Pressure mounts on Scott Morrison to act on fires, climate
Pressure is mounting on Scott Morrison to do more to address climate change, as bushfires continue to burn across the country and smoke blankets Sydney.
Thousands of the city's residents are planning to attend a "climate emergency rally" this evening, where they will demand action. The event's organisers are urging them to wear face masks as a "symbol of the climate crisis and public health disaster".
And the government has come under renewed pressure this week from a number of prominent voices, including some from its own side of politics.
In a blunt speech to the National Smart Energy Summit yesterday, NSW Energy and Environment Minister Matt Kean said "no one can deny" the link between bushfires and climate change.
"Let's call it what it is," Mr Kean said.
"These bushfires have been caused by extreme weather events - high temperatures, the worst drought in living memory - the exact type of events scientists have been warning us for decades would have been caused by climate change.
"Hotter days, less rain, more drought, worse air quality. That is what the scientists have told us climate change looks like.
"This is not normal and doing nothing is not a solution. If this is not a catalyst for change, then I don't know what is.
"We need to reduce our carbon emissions immediately, and we need to adapt our practices to deal with this kind of weather becoming the new normal."
Mr Kean expanded on those comments in an interview with the ABC this morning.
"We've got the second-hottest year on record in the state of NSW. We're living through the worst drought in living memory. We're seeing bushfires earlier than we've ever seen them before, and going for longer," he said.
"You know, some people don't want to talk about this issue now. I think that the reality is that these bushfires have been going on for weeks, and until we address the causes, we can't find a solution."
He avoided criticising the Morrison government directly, but the implication was clear enough as he urged politicians to "stop putting ideology" into the climate change debate.
"Are there Coalition members, MPs at the federal level, who have been putting ideology into this discussion?" Mr Kean was asked.
"That's a matter for the federal Coalition. I'm the NSW Environment Minister and if we're not talking about this issue and taking action on it now, when will we?" he replied.
"There is no country on the planet better placed to take advantage of the new low emissions economy than Australia, and we should be doing our bit to tackle climate change."
Of course, Mr Morrison and his government argue Australia is already doing its part.
Energy and Emissions Reduction Minister Angus Taylor is currently attending climate talks in Spain. Overnight, he told that summit Australia was committed to the Paris climate agreement.
But there is a pretty big sticking point.
The summit is debating whether countries should be allowed to count "carry-over credits" towards their 2030 emissions reduction targets. In other words, whether "surplus" tonnes of emissions reduction from the Kyoto period (up to 2020) can be carried over to the Paris period (2021-2030).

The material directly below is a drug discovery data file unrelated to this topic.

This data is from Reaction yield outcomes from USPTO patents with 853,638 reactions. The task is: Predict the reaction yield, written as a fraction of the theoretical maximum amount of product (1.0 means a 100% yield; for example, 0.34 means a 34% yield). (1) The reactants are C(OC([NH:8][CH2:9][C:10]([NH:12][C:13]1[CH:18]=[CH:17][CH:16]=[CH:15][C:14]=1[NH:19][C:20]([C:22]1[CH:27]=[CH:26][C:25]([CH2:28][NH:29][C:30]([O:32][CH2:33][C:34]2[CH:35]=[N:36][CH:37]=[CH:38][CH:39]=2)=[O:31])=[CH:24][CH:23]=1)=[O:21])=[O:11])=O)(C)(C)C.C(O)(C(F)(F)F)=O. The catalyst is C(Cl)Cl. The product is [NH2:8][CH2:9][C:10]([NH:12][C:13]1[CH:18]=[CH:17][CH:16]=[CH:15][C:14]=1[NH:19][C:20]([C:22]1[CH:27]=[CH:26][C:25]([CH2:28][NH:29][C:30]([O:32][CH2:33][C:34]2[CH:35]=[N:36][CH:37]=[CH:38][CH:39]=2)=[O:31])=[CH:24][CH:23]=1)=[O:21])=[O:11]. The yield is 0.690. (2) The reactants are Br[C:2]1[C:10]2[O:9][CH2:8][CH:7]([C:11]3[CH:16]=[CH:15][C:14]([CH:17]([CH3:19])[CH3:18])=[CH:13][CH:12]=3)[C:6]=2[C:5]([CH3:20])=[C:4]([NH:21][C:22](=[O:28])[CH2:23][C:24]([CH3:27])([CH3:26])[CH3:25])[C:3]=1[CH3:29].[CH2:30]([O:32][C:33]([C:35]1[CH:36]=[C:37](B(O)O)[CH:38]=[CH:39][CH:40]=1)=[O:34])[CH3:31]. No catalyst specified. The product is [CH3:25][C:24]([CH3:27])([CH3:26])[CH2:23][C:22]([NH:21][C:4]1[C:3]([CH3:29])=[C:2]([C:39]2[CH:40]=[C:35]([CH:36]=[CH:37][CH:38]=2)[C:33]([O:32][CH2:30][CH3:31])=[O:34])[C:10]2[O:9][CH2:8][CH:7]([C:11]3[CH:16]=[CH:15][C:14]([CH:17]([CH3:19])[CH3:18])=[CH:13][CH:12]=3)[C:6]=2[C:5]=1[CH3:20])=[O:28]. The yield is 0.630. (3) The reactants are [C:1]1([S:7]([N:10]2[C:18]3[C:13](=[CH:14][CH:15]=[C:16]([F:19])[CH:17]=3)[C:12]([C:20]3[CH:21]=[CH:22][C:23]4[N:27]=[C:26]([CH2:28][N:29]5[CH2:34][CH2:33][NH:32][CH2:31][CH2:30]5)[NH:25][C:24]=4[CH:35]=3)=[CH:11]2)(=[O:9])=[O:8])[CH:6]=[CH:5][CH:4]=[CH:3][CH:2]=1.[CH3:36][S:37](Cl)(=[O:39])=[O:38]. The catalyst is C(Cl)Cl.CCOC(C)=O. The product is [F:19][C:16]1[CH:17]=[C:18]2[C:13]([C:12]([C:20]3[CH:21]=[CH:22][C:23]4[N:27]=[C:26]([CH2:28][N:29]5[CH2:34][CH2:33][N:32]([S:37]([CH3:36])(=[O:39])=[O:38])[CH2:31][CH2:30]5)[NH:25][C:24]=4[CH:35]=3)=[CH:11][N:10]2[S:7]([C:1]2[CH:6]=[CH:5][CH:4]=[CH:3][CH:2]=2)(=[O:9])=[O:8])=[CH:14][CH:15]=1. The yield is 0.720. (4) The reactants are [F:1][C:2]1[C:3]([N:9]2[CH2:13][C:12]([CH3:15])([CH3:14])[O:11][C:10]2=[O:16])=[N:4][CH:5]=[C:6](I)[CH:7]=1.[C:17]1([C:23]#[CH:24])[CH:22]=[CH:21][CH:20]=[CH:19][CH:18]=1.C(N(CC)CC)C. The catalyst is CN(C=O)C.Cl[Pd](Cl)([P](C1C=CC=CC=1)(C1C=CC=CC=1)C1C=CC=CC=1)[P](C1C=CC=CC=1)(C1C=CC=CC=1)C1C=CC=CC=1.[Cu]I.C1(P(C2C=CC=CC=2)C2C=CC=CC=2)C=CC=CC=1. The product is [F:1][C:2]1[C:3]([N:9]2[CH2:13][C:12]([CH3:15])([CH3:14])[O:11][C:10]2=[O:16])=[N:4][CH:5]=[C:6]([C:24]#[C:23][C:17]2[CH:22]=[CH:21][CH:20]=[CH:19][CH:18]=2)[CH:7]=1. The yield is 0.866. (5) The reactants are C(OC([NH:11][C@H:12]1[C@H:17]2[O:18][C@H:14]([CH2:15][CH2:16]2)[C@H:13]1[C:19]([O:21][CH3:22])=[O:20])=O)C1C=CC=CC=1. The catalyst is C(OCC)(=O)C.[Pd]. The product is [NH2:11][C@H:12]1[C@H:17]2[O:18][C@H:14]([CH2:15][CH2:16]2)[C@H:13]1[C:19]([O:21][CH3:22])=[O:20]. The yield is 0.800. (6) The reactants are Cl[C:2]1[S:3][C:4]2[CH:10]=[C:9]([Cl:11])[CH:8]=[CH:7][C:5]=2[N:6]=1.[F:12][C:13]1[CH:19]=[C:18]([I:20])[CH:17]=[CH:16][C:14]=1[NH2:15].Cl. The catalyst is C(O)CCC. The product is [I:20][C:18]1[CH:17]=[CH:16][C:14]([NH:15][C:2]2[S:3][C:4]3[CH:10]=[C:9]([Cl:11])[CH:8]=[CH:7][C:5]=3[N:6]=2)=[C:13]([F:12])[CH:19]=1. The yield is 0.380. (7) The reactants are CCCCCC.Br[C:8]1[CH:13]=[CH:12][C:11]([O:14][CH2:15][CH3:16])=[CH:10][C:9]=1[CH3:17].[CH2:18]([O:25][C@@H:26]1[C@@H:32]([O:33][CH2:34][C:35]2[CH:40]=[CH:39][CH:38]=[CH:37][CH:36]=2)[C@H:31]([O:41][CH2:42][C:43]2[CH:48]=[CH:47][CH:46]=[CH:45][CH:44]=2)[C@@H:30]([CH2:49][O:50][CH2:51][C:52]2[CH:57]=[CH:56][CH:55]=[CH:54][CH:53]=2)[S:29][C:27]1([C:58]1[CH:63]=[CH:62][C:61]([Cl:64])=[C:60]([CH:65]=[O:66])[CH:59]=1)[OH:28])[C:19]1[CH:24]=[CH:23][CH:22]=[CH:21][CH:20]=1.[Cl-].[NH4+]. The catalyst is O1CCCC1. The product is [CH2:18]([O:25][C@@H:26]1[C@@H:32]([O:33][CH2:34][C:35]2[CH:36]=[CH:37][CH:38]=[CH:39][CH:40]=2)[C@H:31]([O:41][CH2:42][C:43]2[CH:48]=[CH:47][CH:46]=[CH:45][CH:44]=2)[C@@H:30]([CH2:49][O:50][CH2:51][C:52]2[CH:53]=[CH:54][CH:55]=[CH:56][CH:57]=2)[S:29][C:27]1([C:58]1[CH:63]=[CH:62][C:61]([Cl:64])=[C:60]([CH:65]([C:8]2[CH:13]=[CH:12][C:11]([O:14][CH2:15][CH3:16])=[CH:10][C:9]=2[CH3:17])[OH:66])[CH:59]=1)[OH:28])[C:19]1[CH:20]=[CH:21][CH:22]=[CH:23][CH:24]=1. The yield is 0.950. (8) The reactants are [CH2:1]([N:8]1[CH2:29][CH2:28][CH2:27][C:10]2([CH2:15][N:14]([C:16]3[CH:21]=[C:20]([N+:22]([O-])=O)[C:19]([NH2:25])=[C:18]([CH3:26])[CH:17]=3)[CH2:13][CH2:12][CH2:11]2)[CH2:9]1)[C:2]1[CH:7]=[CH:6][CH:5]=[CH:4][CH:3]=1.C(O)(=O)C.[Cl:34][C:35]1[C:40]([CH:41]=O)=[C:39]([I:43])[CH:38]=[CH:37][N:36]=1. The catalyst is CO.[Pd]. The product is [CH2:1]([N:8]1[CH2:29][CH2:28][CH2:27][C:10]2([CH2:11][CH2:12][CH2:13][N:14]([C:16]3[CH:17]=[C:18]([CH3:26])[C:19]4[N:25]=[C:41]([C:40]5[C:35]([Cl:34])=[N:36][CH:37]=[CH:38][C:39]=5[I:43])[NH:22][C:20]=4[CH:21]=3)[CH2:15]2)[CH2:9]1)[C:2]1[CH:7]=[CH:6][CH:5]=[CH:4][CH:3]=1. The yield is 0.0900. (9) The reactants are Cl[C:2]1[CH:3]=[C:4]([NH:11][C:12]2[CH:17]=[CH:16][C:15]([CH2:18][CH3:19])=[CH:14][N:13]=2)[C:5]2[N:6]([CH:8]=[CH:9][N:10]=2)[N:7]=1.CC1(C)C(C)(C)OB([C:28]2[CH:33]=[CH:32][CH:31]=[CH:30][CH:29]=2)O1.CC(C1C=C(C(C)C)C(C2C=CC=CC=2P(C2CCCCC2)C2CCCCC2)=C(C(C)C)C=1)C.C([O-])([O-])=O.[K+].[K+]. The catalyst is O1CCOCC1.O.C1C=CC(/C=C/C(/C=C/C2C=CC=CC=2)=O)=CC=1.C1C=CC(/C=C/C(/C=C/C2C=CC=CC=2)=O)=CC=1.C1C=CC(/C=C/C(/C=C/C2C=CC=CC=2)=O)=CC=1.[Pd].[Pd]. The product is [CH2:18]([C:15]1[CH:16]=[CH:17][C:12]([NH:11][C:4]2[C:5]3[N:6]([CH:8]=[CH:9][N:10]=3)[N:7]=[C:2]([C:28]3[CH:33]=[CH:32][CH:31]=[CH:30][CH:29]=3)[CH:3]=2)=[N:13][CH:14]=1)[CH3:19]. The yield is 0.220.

Mr Taylor is arguing in favour of doing that. At the moment, the government plans to carry over 411 million tonnes of abatement to help meet its target of a 26-28 per cent reduction in emissions by 2030.
Labor has labelled that tactic a "dodgy accounting trick".
Back home, the Prime Minister was criticised yesterday by some Australians, who felt he failed to give enough attention to the bushfires as smoke descended on Sydney.
He held two media conferences throughout the day - one to give an update on the Australian victims of the White Island volcano eruption, and the other to announce changes to the government's proposed religious discrimination laws.
The fires were not mentioned during the first press conference, for obvious reasons, but actually did come up at some length during the second one as Mr Morrison fielded repeated questions on the subject.
"Our policy is sensible when it comes to addressing and taking action on climate change. Our actions on climate change are getting the results they're intended to get," he said.
"The policies that we're pursuing capture, I believe, that sensible centre that understands that we need to balance both meeting the needs of sustainability in our environment and ensuring that we meet the economic needs of our nation."
Mr Morrison went on to slam the 45 per cent emissions reduction target Labor took to the election.
"It was an economy-wrecking set of targets," said the Prime Minister.
"People know where I stand on these issues, they know clearly where I stand. I don't go changing my mind on these things because I know how important both of them are.
"I think Australians take some comfort in the certainty and consistency of our views, particularly now, where I note that I don't know what the Labor Party believes anymore because they change their view, and they have so many different views on these issues.
"I don't know what the Labor Party thinks anymore, whether it's on climate change or anything else. They seem to be just saying things that people want to hear. They look up their location services enabler and if it says they are in North Queensland, they say one thing, and if they are in Melbourne they say something else."
That press conference happened before Mr Kean's speech. But he is not the only Coalition figure who has pushed for greater action on climate change this week.
Mr Morrison's predecessor Malcolm Turnbull appeared on Q&A on Monday night, where he said better "national leadership" was required.
He called for a national summit to come up with new ideas for managing bushfires.
"The government's policy on climate is being held to ransom by a group of deniers within the party and in the media and other sections outside the parliament. Therein lies the problem," the former prime minister said.